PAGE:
olePigeon
  • Apple admits incompetence, begs Intel for technology

    That's the more accurate headline you forgot to write.

    "Engadget reports that Apple brought the technology to Intel and asked them to create it"

    No Engadget reported no such thing. Engadget reported that Apple "brought the concept to Intel and asked them to create it" and "had specific demands for the standard"

    Clearly Intel/USB handing them their ass on Firewire made them think twice about trying that again.

    Conceptually there is nothing new or innovative here. I'm sure there are thousands of average consumers like me who are now saying "duh". We've been waiting for someone to do this since dvi. We've had port replication/expansion and power since usb, bi direction since hdmi, and high bandwidth since fiber. I bet everyone who's buried a 25 foot or longer HDMI cable in a wall has said god i cant wait til they standardize on fiber optic cable for this crap.

    The difference is that we, like Apple, have no clue how to do it. This is driven buy web/phone/dvr/media center type convergence and happends with or without Apple. I'm sure Intel recognizes the single port benefit for phones but couldn't care less if pc/netbook have a single port or not. Personally I will want a usb port as well (except phone) for sometime to come.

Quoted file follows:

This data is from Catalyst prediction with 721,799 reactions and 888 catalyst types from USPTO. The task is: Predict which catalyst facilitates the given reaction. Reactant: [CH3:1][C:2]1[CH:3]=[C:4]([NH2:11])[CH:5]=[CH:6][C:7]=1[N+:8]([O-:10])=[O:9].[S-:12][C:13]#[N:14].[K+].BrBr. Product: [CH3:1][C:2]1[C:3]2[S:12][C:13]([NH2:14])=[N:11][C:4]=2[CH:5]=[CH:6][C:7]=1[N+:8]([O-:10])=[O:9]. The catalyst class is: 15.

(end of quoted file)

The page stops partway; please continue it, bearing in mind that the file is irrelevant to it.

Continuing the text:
YEAH INTEL!!!
    Johnny Vegas
    • another excuse to hate Apple?

      Your statement, "I'm sure Intel recognizes the single
      port benefit for phones but couldn't care less if
      pc/netbook have a single port or not. " fully
      explains why APPLE had to introduce the concept to
      Intel.

      The innovation (an improvement to existing tech) here
      is the idea of making your PC connect to EVERYTHING
      via optical. Yes, all of us have been waiting for
      networking companies to standardize on optics for
      years, but I haven't heard anybody mention the idea
      of using optics for ALL pc connections!

      And you are right, Apple more than likely didn't have
      the engineers that could integrate the technology
      into the chips that run the PC, which Intel does!
      Duh, Apple makes computers using Intel's chips!
      Newsflash!

      Sounds to me like Apple just had the nice idea of
      using a single cable for it all, and went to intel
      with the idea, which Intel snapped up like a trout on
      bait.
      rwahrens1952